• Characteristics involving banned elements or techniques of storage or anything that might constitute the process costs unviable economically

Several of these main refurbishments and reuse considerations, though, bypass the influence of the manufacturer. The most critical of these are the rules, demands and restriction procedures of factories. Laws and regulations will have a significant impact as they allow businesses to raise the value added of their commodities and increase the cost of disposal. This can also motivate companies to produce refurbished commodities. Furthermore, if laws prevent the use of a chemical, the products that contain it cannot be re-imported into the marketplace and thus will not be reused. Refurbishment and reuse are only acceptable if the revived item has a demand. Fashion-affected goods are improper since consumers may choose the latest offering irrespective of the refurbished’s price and quality. Many consumers demand modern goods as fashion options, so goods are usually less attractive in terms of renovation and reuse, particularly those that require a fairly low preliminary cost or are in prestigious positions in residences. Manufacturers’ prohibitive practices, such as patents, property rights and anti-competitive processing, also prevent refurbishment and reuse. For example, some printer manufacturers have designed the ink cartridges to self-destruct when they are empty, thus preventing their rebuilding. However, if the old products do not exist to get rid of them or take good aspects of existing second-hand products, then the technology to produce new parts becomes obsolete, and therefore refurbishing the product will be impossible.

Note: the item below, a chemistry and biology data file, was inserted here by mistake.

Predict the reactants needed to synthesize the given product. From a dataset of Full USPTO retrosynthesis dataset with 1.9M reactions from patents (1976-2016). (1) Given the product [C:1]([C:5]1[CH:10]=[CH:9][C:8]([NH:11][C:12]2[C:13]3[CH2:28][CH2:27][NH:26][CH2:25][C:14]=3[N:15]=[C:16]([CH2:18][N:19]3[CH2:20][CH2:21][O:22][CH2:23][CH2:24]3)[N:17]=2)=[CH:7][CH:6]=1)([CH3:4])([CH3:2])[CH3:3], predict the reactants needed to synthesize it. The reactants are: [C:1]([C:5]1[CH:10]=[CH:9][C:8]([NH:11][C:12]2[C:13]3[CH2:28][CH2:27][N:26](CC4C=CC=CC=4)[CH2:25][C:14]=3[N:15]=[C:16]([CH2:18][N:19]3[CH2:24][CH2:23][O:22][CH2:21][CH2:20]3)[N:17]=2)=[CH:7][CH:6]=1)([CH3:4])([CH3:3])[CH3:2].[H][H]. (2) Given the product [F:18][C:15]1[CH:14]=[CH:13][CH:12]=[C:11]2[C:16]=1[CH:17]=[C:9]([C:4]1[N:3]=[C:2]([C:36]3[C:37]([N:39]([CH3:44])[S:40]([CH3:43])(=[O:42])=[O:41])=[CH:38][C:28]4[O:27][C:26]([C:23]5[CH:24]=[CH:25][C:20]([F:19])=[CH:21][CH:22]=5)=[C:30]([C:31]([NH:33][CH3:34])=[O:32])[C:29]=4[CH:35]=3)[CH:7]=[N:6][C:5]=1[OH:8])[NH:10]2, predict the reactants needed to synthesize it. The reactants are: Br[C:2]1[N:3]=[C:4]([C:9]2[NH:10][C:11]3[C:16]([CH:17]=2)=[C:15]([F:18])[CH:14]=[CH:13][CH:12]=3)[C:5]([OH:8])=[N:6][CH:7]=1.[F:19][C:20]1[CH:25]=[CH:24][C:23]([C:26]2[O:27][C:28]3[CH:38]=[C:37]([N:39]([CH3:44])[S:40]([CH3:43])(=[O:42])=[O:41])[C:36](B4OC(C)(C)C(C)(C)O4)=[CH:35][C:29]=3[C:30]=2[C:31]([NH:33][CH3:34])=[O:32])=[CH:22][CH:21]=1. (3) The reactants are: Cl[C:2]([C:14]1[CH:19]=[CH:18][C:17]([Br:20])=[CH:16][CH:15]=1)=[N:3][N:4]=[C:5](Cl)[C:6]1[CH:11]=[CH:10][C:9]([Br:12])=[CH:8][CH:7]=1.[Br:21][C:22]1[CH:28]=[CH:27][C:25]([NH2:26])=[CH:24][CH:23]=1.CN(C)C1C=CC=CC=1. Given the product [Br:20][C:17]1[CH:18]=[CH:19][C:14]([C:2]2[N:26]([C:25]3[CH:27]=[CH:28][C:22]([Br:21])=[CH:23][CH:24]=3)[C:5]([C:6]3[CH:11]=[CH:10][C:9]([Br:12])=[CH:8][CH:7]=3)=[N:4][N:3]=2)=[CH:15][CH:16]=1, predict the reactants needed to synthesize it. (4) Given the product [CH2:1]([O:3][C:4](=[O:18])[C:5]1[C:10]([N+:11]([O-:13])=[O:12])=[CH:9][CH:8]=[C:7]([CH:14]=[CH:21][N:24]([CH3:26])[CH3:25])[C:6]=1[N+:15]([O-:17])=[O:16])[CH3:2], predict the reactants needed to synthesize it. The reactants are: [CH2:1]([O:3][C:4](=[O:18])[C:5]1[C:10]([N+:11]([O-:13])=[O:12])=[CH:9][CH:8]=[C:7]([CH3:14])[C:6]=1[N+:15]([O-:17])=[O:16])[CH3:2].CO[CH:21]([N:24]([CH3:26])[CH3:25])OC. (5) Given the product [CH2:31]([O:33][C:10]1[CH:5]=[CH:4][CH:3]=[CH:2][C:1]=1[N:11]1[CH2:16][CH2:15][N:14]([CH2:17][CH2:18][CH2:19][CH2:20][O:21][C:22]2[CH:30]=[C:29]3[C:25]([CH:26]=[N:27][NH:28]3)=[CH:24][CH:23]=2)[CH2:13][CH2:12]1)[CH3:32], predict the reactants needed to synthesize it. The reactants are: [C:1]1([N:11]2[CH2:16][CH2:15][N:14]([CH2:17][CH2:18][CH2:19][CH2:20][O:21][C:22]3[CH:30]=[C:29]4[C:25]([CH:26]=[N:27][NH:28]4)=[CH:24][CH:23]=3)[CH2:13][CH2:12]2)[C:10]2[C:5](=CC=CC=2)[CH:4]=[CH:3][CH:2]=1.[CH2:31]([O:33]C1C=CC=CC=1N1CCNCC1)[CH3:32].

6.2 Design for reuse and recycling of EEE